By Julien Pretot

PARIS (Reuters) - Five-times champion Rafa Nadal sparked off his 25th birthday celebrations on Friday by blowing Andy Murray off court with a 6-4 7-5 6-4 win to set up a French Open final against old foe Roger Federer.

He now faces a much-awaited showdown with Federer, who snapped Novak Djokovic's 41-match winning streak this year with a 7-6 6-3 3-6 7-6 win.

"I'm happy to be back here," Nadal said at courtside after throwing his bandana into the crowd.

"Andy is a fantastic player, he deserves to win a grand slam very, very soon.

"I played well in the important moments. I was always in front; he never was a break up. He had good chances," he added in a news conference.

"I have a lot of respect for the great Borg. But for me the most important thing is to win Roland Garros, not equaling Borg's record."

Nadal, beaten by Djokovic in their previous four encounters, was handed a fine birthday present by Federer when the Swiss beat the world number two.

"It's a good present because he (Nadal) had been struggling against him lately," said Federer.

Nadal was often at his brilliant best on Court Philippe Chatrier.

His superb court coverage, vicious forehands and crosscourt backhands were too much for Murray, who was bidding to become the first British man to reach the final at Roland Garros since Bunny Austin in 1937.

Nadal, who now has a 44-1 record at the French Open, teased Murray by handing him a few openings but that was as good as it got for the fourth seed because almost every time he earned a break point, Nadal slammed the door shut with another fizzing winner.


"I had a lot of break opportunities but he played them well. He was able to dictate the points with his forehand," a dejected Murray, who twisted his ankle in the third round here, told a news conference.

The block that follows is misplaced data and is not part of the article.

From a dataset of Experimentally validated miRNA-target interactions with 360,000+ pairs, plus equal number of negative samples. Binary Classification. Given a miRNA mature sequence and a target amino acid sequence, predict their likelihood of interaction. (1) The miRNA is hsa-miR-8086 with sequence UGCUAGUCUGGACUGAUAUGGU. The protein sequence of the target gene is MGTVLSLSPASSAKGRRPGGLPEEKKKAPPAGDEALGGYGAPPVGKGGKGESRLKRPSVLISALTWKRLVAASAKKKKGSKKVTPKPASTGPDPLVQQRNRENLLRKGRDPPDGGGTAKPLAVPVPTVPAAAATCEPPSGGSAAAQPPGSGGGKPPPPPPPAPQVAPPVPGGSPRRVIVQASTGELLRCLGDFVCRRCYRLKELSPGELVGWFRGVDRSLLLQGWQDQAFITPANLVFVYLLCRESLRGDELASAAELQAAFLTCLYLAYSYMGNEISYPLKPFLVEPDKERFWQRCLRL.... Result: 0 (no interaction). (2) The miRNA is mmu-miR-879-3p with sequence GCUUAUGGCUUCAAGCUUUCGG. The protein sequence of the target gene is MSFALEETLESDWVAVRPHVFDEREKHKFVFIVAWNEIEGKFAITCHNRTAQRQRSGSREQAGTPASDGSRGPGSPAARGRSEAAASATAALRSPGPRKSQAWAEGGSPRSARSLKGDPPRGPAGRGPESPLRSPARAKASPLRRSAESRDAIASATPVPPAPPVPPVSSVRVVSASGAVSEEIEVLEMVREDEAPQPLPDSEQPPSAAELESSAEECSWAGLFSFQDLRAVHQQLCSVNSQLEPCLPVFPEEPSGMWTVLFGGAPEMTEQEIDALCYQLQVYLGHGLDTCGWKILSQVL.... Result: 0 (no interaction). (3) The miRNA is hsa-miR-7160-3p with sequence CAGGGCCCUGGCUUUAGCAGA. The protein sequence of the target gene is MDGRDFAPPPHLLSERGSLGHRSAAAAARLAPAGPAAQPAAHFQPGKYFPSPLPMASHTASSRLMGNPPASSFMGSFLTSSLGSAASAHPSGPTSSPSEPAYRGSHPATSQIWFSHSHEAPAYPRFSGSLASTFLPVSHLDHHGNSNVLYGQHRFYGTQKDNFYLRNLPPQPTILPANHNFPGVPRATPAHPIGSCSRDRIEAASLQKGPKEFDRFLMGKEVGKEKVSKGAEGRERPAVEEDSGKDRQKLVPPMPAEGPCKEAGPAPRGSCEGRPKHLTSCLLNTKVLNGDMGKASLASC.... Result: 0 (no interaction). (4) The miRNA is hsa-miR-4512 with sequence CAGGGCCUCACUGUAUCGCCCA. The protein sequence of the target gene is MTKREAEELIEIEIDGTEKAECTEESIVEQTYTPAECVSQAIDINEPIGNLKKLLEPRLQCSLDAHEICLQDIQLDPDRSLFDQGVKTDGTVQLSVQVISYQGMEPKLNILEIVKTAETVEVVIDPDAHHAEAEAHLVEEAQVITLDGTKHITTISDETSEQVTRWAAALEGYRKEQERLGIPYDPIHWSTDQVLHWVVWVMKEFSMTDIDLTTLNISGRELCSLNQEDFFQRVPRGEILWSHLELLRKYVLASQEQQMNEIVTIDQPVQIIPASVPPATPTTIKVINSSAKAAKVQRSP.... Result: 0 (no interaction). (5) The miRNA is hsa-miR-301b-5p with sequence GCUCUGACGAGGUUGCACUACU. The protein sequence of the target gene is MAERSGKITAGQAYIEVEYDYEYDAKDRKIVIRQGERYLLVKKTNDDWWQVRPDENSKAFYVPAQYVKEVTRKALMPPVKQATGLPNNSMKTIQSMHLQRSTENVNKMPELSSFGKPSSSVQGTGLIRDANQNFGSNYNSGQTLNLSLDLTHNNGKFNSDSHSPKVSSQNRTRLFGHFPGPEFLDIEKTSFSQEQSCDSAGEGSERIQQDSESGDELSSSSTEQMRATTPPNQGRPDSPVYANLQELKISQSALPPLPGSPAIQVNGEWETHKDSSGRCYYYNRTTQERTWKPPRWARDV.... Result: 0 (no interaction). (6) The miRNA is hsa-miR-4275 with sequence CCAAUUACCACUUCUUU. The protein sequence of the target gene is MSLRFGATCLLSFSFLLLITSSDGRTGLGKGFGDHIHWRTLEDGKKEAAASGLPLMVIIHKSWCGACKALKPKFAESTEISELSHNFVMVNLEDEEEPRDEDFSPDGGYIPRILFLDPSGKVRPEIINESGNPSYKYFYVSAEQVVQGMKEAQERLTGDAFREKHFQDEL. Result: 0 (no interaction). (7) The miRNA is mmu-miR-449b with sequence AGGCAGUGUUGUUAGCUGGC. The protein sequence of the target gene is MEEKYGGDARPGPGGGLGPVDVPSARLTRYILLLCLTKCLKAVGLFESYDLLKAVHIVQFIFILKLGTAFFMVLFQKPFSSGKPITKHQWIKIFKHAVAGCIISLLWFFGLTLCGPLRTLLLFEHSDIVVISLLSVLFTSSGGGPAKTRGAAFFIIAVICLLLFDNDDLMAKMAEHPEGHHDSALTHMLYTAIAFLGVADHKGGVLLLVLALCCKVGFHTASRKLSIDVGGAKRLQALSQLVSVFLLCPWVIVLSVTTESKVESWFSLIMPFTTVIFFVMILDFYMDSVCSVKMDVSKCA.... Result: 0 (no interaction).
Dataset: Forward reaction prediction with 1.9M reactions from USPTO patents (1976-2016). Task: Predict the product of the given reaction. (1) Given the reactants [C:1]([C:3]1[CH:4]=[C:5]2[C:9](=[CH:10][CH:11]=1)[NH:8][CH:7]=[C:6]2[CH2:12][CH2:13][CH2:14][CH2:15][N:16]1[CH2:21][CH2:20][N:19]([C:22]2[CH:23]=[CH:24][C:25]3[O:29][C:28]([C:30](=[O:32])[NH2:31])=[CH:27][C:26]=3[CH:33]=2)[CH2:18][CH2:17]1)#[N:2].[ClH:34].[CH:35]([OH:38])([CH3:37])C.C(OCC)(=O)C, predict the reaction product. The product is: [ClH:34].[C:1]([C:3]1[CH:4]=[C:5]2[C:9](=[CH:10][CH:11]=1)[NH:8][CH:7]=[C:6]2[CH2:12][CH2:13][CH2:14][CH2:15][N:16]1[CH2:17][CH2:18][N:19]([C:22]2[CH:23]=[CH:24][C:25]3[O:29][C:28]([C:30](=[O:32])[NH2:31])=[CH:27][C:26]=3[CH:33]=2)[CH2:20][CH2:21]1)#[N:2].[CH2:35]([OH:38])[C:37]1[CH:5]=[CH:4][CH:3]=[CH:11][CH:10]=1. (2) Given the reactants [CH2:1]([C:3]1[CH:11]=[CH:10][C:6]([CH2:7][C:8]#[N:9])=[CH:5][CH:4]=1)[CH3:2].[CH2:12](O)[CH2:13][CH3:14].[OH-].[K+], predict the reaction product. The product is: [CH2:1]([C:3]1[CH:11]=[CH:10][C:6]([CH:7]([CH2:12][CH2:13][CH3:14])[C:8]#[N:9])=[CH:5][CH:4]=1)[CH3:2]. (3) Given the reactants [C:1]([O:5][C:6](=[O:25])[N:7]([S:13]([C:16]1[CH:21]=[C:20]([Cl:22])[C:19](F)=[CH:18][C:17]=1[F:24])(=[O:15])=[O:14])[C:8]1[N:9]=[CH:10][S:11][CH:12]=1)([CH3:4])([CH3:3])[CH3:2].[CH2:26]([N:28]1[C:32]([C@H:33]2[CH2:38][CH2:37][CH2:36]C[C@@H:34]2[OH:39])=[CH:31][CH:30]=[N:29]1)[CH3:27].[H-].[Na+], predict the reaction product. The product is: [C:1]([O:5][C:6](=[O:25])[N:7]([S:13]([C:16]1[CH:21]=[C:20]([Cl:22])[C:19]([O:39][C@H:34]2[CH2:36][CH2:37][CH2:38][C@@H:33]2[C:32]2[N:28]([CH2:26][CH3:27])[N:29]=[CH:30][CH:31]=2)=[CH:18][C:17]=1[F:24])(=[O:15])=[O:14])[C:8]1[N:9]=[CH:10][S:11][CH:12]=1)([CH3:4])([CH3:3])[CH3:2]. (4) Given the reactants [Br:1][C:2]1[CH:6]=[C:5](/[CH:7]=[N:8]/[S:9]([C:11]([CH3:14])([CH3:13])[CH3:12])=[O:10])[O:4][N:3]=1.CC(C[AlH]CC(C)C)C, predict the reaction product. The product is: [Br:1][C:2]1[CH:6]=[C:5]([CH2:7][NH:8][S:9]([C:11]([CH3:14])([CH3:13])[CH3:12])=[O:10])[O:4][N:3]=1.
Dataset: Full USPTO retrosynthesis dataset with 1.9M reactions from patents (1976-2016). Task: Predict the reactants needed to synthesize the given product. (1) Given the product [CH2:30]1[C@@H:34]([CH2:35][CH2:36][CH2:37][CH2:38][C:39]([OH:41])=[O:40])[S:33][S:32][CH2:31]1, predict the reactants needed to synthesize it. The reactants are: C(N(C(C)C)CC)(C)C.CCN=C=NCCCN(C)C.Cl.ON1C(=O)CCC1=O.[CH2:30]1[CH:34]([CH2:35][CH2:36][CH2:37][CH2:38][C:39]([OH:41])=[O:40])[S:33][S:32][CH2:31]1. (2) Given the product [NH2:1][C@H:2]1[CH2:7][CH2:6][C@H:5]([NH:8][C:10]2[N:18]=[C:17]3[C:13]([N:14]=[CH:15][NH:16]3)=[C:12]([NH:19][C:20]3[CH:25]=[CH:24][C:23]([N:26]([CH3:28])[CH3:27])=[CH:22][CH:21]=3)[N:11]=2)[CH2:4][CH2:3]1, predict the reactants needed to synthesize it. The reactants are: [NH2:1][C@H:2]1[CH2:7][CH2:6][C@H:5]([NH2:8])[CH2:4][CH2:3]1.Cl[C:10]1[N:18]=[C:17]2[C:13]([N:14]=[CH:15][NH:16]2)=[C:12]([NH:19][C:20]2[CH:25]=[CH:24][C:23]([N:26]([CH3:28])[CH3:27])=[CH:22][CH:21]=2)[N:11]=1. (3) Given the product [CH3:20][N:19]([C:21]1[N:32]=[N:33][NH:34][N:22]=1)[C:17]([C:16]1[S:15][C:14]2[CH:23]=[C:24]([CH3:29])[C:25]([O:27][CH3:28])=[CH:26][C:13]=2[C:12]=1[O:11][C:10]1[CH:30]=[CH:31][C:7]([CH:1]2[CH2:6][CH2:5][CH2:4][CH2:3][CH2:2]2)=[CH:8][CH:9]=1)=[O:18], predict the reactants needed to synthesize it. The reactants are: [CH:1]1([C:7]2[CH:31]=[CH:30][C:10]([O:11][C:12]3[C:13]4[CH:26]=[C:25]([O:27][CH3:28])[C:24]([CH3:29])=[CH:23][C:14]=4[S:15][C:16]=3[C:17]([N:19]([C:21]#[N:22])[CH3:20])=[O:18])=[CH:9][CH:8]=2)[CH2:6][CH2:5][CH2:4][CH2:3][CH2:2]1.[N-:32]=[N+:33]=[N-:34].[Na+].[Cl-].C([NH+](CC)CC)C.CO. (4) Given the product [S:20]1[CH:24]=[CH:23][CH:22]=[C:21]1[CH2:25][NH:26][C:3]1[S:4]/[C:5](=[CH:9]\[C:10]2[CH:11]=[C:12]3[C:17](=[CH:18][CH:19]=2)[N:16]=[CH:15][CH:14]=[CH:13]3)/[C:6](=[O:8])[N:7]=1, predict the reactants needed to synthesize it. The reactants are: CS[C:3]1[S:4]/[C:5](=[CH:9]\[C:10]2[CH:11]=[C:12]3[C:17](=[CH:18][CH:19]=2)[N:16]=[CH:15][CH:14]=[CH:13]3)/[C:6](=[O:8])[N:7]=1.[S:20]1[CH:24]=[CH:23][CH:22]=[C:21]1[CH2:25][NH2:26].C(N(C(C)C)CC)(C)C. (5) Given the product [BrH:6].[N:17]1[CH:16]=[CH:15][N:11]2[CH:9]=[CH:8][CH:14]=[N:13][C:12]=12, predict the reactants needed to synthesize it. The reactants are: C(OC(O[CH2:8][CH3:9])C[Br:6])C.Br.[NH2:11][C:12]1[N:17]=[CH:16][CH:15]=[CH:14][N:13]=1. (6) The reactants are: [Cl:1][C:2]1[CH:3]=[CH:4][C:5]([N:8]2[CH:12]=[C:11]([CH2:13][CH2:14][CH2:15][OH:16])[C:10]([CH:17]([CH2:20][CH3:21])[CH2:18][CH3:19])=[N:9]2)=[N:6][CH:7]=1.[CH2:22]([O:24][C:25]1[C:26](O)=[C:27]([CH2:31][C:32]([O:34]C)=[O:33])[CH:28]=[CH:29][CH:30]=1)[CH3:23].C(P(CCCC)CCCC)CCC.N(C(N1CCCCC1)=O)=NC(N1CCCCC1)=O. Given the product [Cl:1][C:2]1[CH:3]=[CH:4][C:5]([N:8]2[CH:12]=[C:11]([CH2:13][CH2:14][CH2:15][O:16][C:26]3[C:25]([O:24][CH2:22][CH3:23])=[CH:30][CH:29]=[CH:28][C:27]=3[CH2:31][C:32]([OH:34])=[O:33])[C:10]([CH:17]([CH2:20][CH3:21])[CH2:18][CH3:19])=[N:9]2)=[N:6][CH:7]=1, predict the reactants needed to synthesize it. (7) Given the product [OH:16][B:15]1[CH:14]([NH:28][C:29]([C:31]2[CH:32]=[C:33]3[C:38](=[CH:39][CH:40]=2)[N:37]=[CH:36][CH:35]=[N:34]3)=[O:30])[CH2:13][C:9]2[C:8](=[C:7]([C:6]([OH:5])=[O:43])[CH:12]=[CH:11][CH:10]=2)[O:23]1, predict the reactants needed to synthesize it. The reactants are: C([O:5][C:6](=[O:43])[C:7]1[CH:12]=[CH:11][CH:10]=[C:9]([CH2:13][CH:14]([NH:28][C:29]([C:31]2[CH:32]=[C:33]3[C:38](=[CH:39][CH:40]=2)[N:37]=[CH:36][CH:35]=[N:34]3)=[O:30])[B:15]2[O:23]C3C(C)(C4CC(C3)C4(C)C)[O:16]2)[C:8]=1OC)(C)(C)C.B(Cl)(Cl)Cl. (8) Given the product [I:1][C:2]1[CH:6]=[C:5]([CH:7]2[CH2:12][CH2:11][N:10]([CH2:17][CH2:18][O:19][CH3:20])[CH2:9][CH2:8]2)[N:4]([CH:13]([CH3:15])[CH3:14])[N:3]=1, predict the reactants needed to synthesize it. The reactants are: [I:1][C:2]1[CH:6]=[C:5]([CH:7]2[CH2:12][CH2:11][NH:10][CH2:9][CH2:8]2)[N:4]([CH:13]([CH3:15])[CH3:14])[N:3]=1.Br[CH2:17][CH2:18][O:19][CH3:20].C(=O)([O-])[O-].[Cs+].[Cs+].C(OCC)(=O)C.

"I think I'm much better on clay than I was last year."

Nadal converted six of his 13 points while Murray managed only three from 18 chances.

Nadal broke in the third game with a forehand winner down the line.

Murray, however, set up three break points in the following game but could only watch as Nadal used his sliced, left-handed serve to save them.

Nadal punished the Scot with his trademark crosscourt forehand winners to move 5-1 up as he gradually found his rhythm.

Murray, who showed his class with a few exquisite drop shots and delicate lobs, would not give up without a fight and he pulled back a break for 5-3 when Nadal netted a routine forehand.

Following an argument with the umpire over a line call, Nadal appeared to lose his focus and he allowed Murray to earn a break point. But the Spaniard pushed his opponent to the limit and pocketed the set when the Scot netted.

The players traded breaks midway through the second set.

The 11th game became a battle of wills in sinew-stretching rallies, with both men determined to gain the upper hand.

In the end it was the claycourt master who came out on top with yet another crosscourt forehand to seal a decisive break for 6-5.

He comfortably held to love to go two sets up as Murray piled up unforced errors.

(Editing by Pritha Sarkar and Clare Fallon)